Anyone that is considering buying a house will need to know how much they can afford to spend on their mortgage payment each month. This simple sounding question can actually cause some confusion though. The amount you think you can spend each month on your house will likely be a different number from what your lender says you can afford.
You'll be restricted by the number your lender gives you, even if you think you can afford to spend more each month on your mortgage. However, there are some steps you can take ahead of time to increase this number as much as possible if you want to buy a more expensive home. I've put together this post to help you figure out how much you can afford to spend and how to increase that amount.
Income Based Payment Limits
When you earn money from a paycheck, your lender will look at your gross earnings to determine a base number for how much you can spend on your home loan each month. If you are self-employed, your net profits will be used for this calculation. Regular employees can simply show pay stubs for a certain period of time to prove their income. However, if you work for yourself, you will have to provide the last two years of tax returns.
Being self-employed, it is actually much more difficult to get a mortgage. Your net profits used to calculate your income are the numbers used on the last two tax returns. You'll need a successful business for at least two years, and you'll have to pay taxes on those profits. The profits from both years are averaged together to calculate a monthly income for you. This can be frustrating when you make some money the first year in business and then make a lot in your second year because your average number may still be too low to get a mortgage even though you could afford a much higher monthly payment.
Once you know your monthly income number to use for this calculation, multiply that number by 0.28 to get your maximum mortgage payment limit. This is 28% of your gross income or self-employment profits. The result you obtain from this calculation is just a base number to work from though. We will next need to take a look at debt to see if this number needs to be modified.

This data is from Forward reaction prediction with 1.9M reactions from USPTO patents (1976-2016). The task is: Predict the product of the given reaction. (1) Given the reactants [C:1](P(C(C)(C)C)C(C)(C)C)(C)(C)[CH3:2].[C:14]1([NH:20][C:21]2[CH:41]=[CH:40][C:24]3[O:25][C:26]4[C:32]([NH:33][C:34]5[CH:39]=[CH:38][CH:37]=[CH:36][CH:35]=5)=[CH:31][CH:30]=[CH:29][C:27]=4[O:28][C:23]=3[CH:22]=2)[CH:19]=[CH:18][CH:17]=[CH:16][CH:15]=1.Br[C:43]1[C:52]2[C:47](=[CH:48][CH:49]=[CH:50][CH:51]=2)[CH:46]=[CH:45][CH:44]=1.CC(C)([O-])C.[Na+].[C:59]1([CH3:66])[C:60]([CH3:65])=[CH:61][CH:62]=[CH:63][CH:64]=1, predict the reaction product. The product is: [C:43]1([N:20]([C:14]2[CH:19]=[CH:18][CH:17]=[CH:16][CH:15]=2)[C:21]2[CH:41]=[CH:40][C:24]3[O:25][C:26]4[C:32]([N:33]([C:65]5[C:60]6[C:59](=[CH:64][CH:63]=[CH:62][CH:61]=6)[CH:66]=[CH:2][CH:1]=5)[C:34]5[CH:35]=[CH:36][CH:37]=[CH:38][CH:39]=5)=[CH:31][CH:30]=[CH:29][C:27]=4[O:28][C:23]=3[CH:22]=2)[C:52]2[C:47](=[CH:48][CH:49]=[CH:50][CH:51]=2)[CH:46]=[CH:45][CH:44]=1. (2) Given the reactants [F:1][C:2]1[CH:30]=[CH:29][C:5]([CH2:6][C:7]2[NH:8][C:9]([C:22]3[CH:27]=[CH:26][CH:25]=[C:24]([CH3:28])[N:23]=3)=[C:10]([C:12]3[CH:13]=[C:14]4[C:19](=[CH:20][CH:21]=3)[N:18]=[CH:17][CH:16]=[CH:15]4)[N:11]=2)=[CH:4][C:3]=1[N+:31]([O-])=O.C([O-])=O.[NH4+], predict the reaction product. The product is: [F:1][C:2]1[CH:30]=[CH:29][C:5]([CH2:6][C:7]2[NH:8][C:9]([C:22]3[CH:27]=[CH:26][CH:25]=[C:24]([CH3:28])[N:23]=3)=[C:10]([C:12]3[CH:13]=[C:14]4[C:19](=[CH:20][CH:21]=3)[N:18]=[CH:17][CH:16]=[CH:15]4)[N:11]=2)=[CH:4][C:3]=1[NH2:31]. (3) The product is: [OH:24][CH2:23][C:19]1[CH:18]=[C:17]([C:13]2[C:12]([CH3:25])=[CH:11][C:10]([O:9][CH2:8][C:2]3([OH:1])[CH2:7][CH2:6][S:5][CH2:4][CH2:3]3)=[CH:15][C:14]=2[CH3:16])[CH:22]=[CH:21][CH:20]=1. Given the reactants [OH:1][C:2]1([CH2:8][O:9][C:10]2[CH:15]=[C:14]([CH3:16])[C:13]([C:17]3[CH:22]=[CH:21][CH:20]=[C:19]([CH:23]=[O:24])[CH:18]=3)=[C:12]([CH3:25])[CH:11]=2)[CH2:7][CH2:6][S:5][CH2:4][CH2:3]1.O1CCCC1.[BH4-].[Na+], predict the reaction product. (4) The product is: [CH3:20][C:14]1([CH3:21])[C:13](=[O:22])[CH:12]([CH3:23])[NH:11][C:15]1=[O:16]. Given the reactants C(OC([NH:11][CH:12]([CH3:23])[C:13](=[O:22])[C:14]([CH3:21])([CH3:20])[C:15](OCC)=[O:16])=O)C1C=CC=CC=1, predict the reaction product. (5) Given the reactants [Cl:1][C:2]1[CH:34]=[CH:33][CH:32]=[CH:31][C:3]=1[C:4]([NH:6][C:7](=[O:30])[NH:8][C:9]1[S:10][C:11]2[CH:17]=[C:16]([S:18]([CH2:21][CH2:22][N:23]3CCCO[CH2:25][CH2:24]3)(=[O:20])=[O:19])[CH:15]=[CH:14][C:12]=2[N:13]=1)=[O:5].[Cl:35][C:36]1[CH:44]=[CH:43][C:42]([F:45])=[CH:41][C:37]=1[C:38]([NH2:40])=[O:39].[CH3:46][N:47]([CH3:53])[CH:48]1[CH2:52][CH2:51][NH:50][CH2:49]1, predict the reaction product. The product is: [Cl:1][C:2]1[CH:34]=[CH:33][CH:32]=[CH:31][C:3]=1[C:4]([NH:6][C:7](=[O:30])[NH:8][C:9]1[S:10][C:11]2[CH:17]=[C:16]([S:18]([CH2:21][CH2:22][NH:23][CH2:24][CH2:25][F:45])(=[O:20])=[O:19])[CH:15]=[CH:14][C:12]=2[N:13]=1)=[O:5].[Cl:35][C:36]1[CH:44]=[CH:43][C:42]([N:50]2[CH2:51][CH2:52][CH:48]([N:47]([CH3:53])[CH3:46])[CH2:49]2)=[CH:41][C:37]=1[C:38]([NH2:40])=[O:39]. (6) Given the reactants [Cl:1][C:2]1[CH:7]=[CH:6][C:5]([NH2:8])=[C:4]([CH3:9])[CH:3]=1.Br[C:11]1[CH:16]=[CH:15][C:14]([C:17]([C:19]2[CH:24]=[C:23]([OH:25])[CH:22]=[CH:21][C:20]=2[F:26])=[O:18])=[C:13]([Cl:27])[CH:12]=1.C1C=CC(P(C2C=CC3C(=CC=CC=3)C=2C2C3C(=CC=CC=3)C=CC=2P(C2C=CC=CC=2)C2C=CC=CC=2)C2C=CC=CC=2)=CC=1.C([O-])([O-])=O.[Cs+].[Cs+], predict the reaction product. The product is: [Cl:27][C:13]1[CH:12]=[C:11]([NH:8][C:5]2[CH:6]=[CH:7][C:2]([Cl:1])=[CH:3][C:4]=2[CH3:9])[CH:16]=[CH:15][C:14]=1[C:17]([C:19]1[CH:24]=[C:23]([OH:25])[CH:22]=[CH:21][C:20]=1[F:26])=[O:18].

Your debts also have to be factored into your monthly mortgage payment limit. In general, the more debt you have then the less you'll be able to afford to spend on your house payment. However, this part of the calculation can also be more confusing and less clear-cut than the previous one. Different lenders and different types of home loans can vary when it comes to debt-to-income (DTI) ratios.
Thirty-six percent is the ideal target. Take the same income number you obtained in the previous section and multiply it by 0.36. This is the limit you should be spending each month on your debt payments AND your mortgage combined. If you want to max out your mortgage payment at 28%, then this leaves you 8% of your income that can go towards debt.
Now it gets a bit more complicated. There are some lenders and types of home loans that may let you have a higher DTI ratio. It's possible to go as high as 45% with many types of loans and even 50% with some. This number could be lower if you have bad credit though. Each lender will look at your unique situation to determine a final DTI limit to use for your application. Ultimately, you will probably need to talk to your lender to find out exactly what number they will use for you, but you can still use the numbers here as a rough guideline.
How is DTI Calculated?
I'm really good with numbers, but even I misunderstood how DTI worked and was calculated when I obtained my mortgage. For this reason, I want to help shed some light on this subject to help you out. If you have a monthly budget, you probably know exactly what you spend each month. Your actual spending doesn't entirely matter when it comes to DTI ratios though. To complicate it even more, sometimes a lender will say you have a monthly payment that you don't actually make each month.
DTI is mainly based on three things: debt that shows up on your credit report, your future monthly mortgage payment based on a purchase price and down payment amount, and government debt. What you spend on food each month at the grocery store doesn't count towards DTI. Neither does your cell phone bill or your electricity payment. A credit card with a balance will count towards DTI. Personal loans and car payments on your credit report count too. If you owe the US government money, such as for an existing tax debt, that will also count.
Trying to get approved for my mortgage, I was thrown off by collection accounts. I had a few old accounts in collections from 5+ years prior, back when I didn't pay attention to my credit score. These accounts were close to being cleared off my record and weren't legally even collectable anymore, so I wasn't paying them.